Loved the comments from yesterday's post! Please, if you have further thoughts or experiences about workshops that deal with constructing novels (not just short fiction) I'd love to hear from you.
I did indeed find the nine step plotting via Emily J. Griffin's blog a heart on a wire. I am a fan of her reoccurring "open letter" posts. Good luck with all those applications!
I'd like to take Sam's comment to the next level and have all of us blame James Joyce. Despite stories like Shirley Jackson's "The Lottery" and films like The Wickerman (the original) really disturbing me, I think what this situation needs is a scapegoat that we can all throw rocks at. Or stuff inside a giant wooden idol on a creepy island somewhere off of mainland England which we will then ritualistically torch while wearing animal masks and flowers in our hair. (I told you: creepy.)
And I am way freakin jealous that Margosita's MFA program offers workshop in the long form Every. Damn. Semester.
My program offers a novel workshop once every summer.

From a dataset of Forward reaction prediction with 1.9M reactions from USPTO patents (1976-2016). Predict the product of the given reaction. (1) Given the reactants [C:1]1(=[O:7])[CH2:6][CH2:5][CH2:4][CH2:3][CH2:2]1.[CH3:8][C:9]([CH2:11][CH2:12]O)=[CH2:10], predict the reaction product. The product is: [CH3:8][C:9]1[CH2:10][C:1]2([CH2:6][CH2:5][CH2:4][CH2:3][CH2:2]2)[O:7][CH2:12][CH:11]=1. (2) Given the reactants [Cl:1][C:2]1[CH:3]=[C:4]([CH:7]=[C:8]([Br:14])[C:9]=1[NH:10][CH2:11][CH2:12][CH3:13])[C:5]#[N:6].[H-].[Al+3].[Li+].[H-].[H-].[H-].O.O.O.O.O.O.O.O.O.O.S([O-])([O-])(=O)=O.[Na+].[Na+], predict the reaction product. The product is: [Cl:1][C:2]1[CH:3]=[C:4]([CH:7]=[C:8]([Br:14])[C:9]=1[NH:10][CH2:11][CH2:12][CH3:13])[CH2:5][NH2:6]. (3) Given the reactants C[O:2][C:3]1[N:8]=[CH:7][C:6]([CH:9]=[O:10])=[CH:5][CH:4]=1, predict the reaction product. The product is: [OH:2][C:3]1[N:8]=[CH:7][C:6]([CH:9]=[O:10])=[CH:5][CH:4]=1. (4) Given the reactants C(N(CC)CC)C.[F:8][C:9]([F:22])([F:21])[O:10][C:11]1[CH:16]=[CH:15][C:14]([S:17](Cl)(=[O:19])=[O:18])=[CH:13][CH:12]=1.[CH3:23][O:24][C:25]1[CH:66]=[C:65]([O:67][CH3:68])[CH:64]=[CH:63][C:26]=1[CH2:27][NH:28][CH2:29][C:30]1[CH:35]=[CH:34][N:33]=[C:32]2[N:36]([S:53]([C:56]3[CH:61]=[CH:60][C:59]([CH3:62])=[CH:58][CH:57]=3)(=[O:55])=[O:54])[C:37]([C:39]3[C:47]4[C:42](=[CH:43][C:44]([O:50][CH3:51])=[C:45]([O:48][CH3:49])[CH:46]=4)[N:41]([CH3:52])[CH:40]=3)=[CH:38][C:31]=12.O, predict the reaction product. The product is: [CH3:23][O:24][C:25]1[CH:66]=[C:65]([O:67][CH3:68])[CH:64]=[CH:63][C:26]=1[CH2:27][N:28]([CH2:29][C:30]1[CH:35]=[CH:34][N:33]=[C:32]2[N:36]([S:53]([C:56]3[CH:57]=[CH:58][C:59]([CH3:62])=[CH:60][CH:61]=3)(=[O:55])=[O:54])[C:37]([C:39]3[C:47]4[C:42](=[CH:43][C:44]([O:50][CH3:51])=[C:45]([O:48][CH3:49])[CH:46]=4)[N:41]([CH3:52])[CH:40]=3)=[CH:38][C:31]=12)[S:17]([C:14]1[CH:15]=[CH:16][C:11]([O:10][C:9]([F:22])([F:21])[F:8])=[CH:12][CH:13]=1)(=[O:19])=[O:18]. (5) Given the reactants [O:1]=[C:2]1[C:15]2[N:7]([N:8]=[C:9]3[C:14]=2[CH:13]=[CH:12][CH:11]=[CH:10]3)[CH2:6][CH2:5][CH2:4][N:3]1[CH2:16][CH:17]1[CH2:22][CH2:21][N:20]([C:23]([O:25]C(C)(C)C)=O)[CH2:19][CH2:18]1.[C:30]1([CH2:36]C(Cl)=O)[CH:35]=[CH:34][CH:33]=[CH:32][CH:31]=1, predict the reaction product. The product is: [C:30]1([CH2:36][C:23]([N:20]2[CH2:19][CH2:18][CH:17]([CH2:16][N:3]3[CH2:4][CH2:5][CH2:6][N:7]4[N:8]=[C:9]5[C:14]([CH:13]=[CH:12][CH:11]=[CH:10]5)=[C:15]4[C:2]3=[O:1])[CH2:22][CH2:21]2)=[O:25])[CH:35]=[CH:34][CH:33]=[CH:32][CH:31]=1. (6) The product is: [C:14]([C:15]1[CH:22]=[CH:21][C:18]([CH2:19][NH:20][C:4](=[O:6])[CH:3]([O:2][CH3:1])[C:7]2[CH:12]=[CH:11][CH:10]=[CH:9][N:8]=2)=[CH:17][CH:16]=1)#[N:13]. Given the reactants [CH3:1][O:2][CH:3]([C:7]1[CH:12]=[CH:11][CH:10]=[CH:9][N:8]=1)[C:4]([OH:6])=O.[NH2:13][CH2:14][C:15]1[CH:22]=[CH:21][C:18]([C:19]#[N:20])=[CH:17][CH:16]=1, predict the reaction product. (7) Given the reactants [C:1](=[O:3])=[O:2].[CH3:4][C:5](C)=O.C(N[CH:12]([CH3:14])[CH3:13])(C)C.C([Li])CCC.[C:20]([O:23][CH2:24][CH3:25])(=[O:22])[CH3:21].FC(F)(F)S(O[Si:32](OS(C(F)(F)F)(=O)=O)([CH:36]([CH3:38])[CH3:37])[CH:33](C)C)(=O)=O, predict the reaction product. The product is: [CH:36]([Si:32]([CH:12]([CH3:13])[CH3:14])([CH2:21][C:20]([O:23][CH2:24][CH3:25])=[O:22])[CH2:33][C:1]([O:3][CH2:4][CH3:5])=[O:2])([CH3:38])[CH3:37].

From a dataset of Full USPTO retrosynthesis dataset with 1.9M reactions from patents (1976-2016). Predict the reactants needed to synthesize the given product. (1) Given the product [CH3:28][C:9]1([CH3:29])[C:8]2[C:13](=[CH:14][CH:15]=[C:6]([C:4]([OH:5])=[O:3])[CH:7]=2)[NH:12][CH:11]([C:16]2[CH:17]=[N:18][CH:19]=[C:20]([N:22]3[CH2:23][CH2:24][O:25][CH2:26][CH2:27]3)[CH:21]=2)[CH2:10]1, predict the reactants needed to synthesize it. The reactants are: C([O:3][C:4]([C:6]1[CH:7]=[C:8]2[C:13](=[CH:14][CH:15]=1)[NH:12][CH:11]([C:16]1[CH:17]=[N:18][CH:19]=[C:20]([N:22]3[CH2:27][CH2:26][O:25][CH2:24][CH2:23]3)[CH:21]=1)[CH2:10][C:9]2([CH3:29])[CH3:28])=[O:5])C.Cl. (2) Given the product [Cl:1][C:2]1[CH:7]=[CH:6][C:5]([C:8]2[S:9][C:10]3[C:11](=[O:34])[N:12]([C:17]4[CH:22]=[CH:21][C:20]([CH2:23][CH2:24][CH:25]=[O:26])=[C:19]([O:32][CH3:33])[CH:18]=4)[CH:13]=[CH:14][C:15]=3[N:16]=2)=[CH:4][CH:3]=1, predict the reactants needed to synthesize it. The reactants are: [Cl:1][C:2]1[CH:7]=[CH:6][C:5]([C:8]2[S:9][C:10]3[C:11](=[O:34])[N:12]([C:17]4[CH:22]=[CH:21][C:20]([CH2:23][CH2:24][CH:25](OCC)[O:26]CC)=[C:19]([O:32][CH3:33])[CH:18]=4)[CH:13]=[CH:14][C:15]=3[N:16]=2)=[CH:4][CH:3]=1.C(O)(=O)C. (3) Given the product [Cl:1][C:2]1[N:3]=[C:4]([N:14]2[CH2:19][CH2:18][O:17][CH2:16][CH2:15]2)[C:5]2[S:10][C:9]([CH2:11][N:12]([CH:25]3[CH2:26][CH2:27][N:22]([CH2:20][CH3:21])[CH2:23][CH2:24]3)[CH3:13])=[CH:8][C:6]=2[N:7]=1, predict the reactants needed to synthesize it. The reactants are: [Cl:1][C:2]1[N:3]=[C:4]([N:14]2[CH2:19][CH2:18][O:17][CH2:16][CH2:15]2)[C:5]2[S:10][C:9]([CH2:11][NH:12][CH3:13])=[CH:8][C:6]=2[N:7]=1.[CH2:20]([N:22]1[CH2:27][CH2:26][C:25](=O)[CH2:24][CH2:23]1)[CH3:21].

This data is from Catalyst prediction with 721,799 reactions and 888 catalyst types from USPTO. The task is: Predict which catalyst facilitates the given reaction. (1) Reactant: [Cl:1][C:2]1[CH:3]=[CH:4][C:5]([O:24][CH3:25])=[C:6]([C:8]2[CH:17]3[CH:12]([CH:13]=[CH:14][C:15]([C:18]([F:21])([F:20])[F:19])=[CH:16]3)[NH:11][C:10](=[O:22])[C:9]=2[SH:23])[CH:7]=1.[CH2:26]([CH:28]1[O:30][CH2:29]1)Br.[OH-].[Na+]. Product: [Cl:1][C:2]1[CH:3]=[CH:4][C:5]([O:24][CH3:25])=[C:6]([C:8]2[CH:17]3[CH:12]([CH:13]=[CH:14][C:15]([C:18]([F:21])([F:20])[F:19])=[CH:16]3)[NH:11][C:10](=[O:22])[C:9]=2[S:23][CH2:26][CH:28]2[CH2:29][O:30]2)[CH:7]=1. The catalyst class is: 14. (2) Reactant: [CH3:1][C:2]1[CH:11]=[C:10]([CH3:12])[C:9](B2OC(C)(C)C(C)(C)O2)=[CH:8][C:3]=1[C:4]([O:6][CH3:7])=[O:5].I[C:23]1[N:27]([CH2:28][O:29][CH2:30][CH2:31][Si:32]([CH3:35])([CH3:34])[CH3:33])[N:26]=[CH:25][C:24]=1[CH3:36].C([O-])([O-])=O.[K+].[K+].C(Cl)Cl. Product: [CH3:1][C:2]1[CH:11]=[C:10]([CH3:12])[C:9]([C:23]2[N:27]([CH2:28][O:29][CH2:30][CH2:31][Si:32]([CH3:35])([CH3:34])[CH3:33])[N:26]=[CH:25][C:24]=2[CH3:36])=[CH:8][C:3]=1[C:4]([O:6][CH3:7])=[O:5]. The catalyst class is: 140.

It's in Prague.
I got accepted into a program a few thousand miles away and I chose this program because it was a hundred miles from home. If I fly over an ocean I want to do things other than sit in a room and write.
Some of the things Margosita mentions about the novel workshop -- like having to write a synopsis of the novel and give it to your classmates to facilitate workshop -- sound like brilliant learning opportunities. I've read enough agent/editor blogs to know that it is the novel that makes the first sale, and the synopsis that makes every sale after that.
And I just now realized the reason that Margosita's been AWOL from her blog is because she put together a uber-spiffy dot com. So pretty. I love it.